The defendant also argues that the plaintiff did not establish a design defect because he failed to present evidence that the defect was present from the time the road was constructed. In support of this position, the defendant relies on language this court used in Hoyt v. Danbury, supra, 69 Conn. 352, when it first articulated the circumstances in which a claimant could prevail under the defective highway statute where the defect was one of design. In Hoyt, this court explained that "[i]f . . . a defect in the plan of construction should be so great as soon to require repairs in order to make the highway safe for travel, a neglect to make these repairs might found an action; but the plaintiff's case would be no stronger than if the road had been originally built in the best manner. So, were the plan of construction adopted one which was totally inadmissible . . . the highway would have been in such a defective condition as to have been out of repair from the beginning." (Emphasis added.) Id.
The defendant argues that the phrase "from the beginning" requires that a plaintiff submit evidence of the exact age of the road, and evidence that the present defect has existed since its original construction. In the present case, however, the jury's verdict was not predicated solely on a design defect. We previously have concluded that the jury's findings of liability on both design defect and defect in the repair or maintenance of the road were both legally supportable. Consequently, this court need not reach the issue of whether our case law using the phrase "from the beginning" requires a plaintiff to produce such evidence. See Bortner v. Woodbridge, 250 Conn. 241, 251 n. 13, 736 A.2d 104 (1999) (court does not decide issue unnecessary to resolution of case); Duni v. United Technologies Corp., 239 Conn. 19, 23 n. 5, 682 A.2d 99 (1996) (same).
The defendant's next claim is that the trial court improperly instructed the jury on both ordinary negligence causation and the more stringent sole proximate cause standard applicable to § 13a-149. The defendant contends that the charge is likely to have confused the jury, permitting it to find liability where the defendant had been only a substantial factor in causing the plaintiff's injuries. We disagree that the charge failed adequately to inform the jury as to the plaintiff's burden of proof with respect to sole proximate cause.
We analyze the defendant's claim in light of the firmly established rule that "jury instructions are to be read as a whole, and instructions claimed to be improper are read in the context of the entire charge. . . . A jury charge is to be considered from the standpoint of its effect on the jury in guiding it to a correct verdict. . . . The test to determine if a jury charge is proper is whether it fairly presents the case to the jury in such a way that injustice is not done to either party under the established rules of law. . . . Jury instructions need not be exhaustive, perfect or technically accurate, so long as they are correct in law, adapted to the issues and sufficient for the guidance of the jury." (Internal quotation marks omitted.) Scanlon v. Connecticut Light Power Co., 258 Conn. 436, 446, A.2d (2001); see Hall v. Burns, supra, 213 Conn. 475; State v. Rouleau, 204 Conn. 240, 252, 528 A.2d 343 (1987).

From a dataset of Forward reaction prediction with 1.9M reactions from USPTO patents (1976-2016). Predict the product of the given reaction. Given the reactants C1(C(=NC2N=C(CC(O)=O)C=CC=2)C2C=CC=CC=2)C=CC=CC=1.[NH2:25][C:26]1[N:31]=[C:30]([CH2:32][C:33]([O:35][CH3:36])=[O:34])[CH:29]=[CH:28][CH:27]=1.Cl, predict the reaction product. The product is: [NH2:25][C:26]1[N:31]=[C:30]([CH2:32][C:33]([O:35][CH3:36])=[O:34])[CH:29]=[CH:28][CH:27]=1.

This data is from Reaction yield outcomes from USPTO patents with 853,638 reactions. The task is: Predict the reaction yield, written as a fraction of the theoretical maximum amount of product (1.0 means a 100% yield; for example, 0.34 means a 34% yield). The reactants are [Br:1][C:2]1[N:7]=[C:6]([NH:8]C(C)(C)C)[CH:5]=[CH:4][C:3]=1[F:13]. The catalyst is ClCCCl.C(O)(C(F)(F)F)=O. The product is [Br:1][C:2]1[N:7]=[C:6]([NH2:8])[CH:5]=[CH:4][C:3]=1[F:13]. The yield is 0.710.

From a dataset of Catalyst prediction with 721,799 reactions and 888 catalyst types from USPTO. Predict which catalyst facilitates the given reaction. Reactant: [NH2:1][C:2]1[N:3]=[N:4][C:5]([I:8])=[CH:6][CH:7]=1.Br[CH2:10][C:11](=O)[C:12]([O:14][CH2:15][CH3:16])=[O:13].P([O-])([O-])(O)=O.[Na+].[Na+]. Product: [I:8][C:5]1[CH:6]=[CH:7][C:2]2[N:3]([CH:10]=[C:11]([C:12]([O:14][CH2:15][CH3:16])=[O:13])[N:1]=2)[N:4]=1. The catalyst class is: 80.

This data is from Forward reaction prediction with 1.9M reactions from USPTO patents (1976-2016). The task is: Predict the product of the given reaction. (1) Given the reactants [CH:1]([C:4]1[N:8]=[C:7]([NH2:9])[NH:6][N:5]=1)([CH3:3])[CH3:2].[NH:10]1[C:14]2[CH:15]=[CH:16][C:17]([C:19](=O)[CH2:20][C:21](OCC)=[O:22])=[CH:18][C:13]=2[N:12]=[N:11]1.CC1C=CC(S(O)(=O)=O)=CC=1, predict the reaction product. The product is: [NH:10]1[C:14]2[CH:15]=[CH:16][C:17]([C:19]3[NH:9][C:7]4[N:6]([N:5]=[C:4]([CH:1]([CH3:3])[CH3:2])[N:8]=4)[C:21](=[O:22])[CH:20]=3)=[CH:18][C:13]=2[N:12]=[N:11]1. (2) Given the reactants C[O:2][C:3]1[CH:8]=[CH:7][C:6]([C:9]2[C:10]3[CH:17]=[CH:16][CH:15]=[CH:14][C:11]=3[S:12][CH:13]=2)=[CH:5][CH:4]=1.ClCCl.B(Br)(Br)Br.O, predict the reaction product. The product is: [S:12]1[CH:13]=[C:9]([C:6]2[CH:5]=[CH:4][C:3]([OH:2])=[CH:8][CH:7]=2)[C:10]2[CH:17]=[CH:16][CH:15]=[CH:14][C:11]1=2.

The trial court began its charge to the jury by admonishing it to consider the instructions as a whole and not to isolate or ignore any one part. The court then explained that, before instructing the jury on the elements of a cause of action under the defective highway statute, it was going to discuss the law of negligence generally. This discussion included an explanation of proximate cause in which the court stated: "In order for you to find the defendant negligent you must also find that there was proximate cause, and proximate cause will be described as follows. . . . [I]f an act or omission of a party is found to have been a substantial factor in bringing about an injury or a loss, then that act or omission is a proximate cause of the injury or loss."
The defendant argues that this explanation may have communicated to the jury that the defendant could be found liable if it had been merely a substantial factor in causing the plaintiff's injuries, rather than the sole proximate cause of those injuries. This argument is without merit, given the context of the trial court's reference. The court merely contrasted the general law of negligence with its subsequent discussion of § 13a-149, and in the latter discussion, underscored several times the plaintiff's burden of proving sole proximate cause. Moreover, the court explained that its earlier discussion of the general negligence standard of proximate cause was given only to help the jury to discern whether any third person had been a proximate cause of the plaintiff's injuries. Previously, this court has found similar instructions to be an accurate statement of the burden of proof as long as "[t]he charge upon the question of negligence was in proper co-ordination with and subordination to the main rule of liability under the statute." Parker v. Hartford, 122 Conn. 500, 506, 190 A. 866 (1937); compare Gustafson v. Meriden, 103 Conn. 598, 603, 604, 131 A. 437 (1925) (jury charge improper in defective highway action where jury instructed on negligence generally but not sole proximate cause) with Sullivan v. Norwalk, 28 Conn. App. 449, 457, 612 A.2d 114 (1992) (jury properly charged in § 13a-149 action with respect to negligence). We conclude that the jury charge regarding negligence in the present case likewise was given in the appropriate context.